Techniques involve both strategic management in, for example, synchronous disease as well as a combination of interventional procedures and surgery in high volume disease (portal vein embolization/hepatic vein occlusion to induce hypertrophy of a too small future liver remnant or the combination of interventional tumor destruction [RFA, MWA] and liver resection) [3, 20].
Prognostic variable which are associated with poor outcome are synchronous disease, a large primary tumor with positive lymph nodes, short disease-free interval, multiple/bilateral tumors, and a high preoperative carcinoembryonic antigen .
Irrespective of primarily resectable metastasis or after conversion chemotherapy, there are three possible options resecting synchronously metastasized CRC: liver first, primary first or simultaneous surgery [22, 23]. If conversion chemotherapy including antibody therapy was used a waiting period of 3–5 weeks (3 after chemotherapy alone, 3–4 after chemotherapy + EGFR-AB, 5 after chemotherapy + bevacizumab)  after last administration should be kept in mind to help the liver to fully recover and avoid postoperative liver dysfunction [3, 22].
In an analysis of over 7000 synchronously metastatic CRC patients from the LivermetSurvey Registry, the liver-first approach demonstrated prolonged survival for patients with major liver involvement. When using liver first surgery, the patient should be asymptomatic from his primary, severe tumor bleeding or subileus symptomatology should be ruled out. After the patient has recovered from his liver surgery, usually after about 4 weeks, the primary resection can be performed .
Simultaneous resection is a one-stage operation of the liver metastasis and the primary tumor in a single operation. For this resection, there are some limitations in terms of anticipated higher complication rates. Therefore, patients should be selected carefully, regarding certain comorbidities as advanced age, the location and the difficulty of resecting the primary (rectal, left or right hemicolon), and most importantly, the extent of the liver resection required; major liver resection (resection of more than three segments) and primary resection should be avoided, due to a high risk of anastomotic leakage especially if the bowel microbiome has been altered due to prolonged chemotherapy [2, 24].
In a meta-analysis of nearly 11,000 patients treated with one of the three surgical options, liver-first showed equal survival, despite higher metastatic burden, as the primary-first approach. However, simultaneous surgery showed a higher morbidity and 30-day mortality. Accordingly, the indication has to be made individually for each patient .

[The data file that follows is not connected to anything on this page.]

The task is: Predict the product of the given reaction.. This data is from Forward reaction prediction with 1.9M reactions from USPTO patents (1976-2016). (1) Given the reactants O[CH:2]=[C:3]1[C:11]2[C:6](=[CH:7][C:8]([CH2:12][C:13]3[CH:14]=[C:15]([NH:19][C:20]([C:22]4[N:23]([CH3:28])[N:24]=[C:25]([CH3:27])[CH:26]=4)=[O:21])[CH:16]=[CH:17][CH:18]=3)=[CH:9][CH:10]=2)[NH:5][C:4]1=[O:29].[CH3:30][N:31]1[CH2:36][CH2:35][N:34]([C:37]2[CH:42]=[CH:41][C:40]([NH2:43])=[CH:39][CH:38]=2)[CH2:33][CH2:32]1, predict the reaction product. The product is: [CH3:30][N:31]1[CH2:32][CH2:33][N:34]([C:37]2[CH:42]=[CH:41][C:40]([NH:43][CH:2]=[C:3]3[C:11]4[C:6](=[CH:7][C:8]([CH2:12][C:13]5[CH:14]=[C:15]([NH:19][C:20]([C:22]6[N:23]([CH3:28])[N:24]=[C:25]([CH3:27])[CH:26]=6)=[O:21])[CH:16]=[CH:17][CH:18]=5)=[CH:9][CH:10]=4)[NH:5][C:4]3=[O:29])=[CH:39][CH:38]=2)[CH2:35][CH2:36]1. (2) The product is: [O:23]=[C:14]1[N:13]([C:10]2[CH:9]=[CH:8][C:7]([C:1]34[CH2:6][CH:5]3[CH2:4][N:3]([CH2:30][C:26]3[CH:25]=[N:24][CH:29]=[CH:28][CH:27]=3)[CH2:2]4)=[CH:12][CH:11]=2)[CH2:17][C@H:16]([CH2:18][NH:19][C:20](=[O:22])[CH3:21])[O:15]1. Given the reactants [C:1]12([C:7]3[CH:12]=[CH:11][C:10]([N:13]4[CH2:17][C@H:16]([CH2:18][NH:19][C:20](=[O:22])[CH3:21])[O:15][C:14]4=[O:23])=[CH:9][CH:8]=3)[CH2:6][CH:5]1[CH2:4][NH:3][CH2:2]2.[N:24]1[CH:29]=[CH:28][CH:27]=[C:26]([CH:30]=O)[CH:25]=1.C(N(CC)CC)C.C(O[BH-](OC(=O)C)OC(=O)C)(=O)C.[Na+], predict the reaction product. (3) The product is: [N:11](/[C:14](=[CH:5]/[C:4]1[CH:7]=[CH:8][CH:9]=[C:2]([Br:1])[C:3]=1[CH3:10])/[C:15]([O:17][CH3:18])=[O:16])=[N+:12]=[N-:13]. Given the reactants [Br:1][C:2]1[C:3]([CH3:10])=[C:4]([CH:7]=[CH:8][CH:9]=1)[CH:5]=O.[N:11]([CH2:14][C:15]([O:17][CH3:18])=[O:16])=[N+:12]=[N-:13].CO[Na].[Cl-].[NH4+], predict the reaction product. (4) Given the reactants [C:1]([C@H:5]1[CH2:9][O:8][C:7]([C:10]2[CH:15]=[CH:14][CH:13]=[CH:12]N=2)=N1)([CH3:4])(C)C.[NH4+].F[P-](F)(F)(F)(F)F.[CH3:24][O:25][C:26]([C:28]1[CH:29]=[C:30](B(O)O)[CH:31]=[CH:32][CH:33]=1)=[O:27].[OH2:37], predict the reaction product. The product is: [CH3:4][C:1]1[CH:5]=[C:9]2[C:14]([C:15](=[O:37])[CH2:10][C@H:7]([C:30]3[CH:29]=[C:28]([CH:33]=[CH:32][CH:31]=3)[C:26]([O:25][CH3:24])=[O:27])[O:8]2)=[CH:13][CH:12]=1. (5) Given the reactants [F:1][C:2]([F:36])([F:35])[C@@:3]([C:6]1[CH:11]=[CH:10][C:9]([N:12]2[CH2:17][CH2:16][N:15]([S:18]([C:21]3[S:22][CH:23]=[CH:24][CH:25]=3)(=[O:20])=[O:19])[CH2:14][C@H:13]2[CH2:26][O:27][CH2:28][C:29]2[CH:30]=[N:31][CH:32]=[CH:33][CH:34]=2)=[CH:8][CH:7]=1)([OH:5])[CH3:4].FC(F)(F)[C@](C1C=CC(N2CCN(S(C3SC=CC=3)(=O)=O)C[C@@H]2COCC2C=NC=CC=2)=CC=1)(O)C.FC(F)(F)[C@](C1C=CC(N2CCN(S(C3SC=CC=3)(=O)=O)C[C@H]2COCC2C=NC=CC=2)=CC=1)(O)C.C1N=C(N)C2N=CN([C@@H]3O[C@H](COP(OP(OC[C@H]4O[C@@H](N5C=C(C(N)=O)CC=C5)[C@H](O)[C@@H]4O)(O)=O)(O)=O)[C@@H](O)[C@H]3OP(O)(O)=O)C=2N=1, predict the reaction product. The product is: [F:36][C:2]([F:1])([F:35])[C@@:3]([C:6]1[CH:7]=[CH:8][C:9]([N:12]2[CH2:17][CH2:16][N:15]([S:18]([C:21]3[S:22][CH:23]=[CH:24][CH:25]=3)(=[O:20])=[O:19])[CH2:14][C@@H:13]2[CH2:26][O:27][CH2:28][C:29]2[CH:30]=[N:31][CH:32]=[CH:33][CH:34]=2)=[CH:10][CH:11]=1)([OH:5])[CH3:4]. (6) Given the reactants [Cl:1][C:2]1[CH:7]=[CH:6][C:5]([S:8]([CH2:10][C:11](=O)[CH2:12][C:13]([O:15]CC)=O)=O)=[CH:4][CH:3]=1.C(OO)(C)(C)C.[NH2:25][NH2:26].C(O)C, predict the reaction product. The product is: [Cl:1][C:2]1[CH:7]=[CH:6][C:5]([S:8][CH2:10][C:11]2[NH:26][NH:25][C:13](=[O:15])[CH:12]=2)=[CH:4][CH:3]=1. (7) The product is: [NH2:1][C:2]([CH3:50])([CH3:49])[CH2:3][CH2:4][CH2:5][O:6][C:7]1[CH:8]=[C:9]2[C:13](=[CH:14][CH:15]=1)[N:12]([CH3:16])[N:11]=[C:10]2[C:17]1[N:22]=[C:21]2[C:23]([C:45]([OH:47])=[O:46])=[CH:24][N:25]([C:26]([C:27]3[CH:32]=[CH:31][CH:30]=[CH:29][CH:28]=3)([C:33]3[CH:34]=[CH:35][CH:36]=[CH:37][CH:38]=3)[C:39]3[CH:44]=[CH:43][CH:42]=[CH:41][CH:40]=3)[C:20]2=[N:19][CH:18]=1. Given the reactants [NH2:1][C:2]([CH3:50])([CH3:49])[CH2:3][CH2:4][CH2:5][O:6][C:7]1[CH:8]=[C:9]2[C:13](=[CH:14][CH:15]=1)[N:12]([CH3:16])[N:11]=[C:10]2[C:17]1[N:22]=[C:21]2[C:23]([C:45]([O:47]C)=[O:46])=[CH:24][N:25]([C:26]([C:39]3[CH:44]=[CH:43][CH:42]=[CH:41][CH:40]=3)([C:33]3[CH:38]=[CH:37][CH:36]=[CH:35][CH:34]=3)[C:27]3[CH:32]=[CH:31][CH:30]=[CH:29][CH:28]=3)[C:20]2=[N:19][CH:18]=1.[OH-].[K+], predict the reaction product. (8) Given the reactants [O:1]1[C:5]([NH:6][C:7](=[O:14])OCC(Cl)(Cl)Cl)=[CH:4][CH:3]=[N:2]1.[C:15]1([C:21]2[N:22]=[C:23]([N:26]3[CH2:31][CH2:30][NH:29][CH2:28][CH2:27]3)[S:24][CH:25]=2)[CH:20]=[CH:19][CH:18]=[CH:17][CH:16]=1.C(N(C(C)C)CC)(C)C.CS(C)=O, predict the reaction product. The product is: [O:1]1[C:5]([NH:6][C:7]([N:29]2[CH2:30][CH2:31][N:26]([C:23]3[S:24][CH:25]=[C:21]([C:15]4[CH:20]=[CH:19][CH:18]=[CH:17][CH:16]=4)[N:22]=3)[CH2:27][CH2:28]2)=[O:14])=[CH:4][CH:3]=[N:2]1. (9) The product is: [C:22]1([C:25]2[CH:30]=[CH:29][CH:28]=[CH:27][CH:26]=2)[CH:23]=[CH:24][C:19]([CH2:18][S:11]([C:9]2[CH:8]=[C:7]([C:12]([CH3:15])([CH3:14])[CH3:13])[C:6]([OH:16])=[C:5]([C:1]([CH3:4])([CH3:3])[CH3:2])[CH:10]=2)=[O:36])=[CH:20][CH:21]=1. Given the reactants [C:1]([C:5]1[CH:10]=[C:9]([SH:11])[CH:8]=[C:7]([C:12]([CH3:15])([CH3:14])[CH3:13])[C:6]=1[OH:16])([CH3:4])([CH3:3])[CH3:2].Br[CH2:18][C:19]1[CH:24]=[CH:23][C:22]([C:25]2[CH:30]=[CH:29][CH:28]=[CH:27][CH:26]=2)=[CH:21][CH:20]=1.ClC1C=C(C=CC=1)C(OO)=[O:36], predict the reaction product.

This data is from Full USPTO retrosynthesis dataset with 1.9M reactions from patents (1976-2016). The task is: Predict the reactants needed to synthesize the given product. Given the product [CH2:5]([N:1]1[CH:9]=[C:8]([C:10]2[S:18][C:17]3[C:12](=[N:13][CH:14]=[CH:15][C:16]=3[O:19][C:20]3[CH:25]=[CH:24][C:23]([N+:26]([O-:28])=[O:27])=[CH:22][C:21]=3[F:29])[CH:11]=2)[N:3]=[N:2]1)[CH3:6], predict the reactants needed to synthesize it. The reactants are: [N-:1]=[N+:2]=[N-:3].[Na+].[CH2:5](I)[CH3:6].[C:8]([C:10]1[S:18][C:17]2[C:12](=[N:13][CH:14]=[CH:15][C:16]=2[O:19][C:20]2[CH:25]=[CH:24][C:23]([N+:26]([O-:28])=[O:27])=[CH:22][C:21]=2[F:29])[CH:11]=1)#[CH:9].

When metastasis are deeply located within the liver requiring a major resection or one has already been performed and additional removal of metastasis would risk a remnant liver volume that is too small, thermal ablative methods have become alternatives: radiofrequency ablation (RFA) or nowadays more often used microwave ablation (MWA) enable good local control when performed by interventional experts [26, 27].
After completion of initial treatment and radiological tumor clearance, follow-up begins and should include computer tomography and tumor marker control every 3 months for the first 2 years as recurrence is seen frequently within this period; follow-up can be extended to every 6 months after 2 years and to yearly after 5 years .
If recurrence is detected MDT decision has to be made similar to initial diagnosis answering essentially whether another potential curative approach is possible. As mentioned above, repeat liver resection is possible if sufficient liver volume is present and can be offered several times [28‐30].
Take home message
Liver metastasis from colorectal cancer has a variety of potential curative surgical treatment options, which should always be attempted involving a hepatobiliary surgical specialist. When initially deemed unresectable, rediscussion of such patients is key after 2 months of systemic conversion therapy. Multidisciplinary teams lead to the best therapeutic management.
M.-M. Tschoegl and T. Gruenberger declare that they have no competing interests.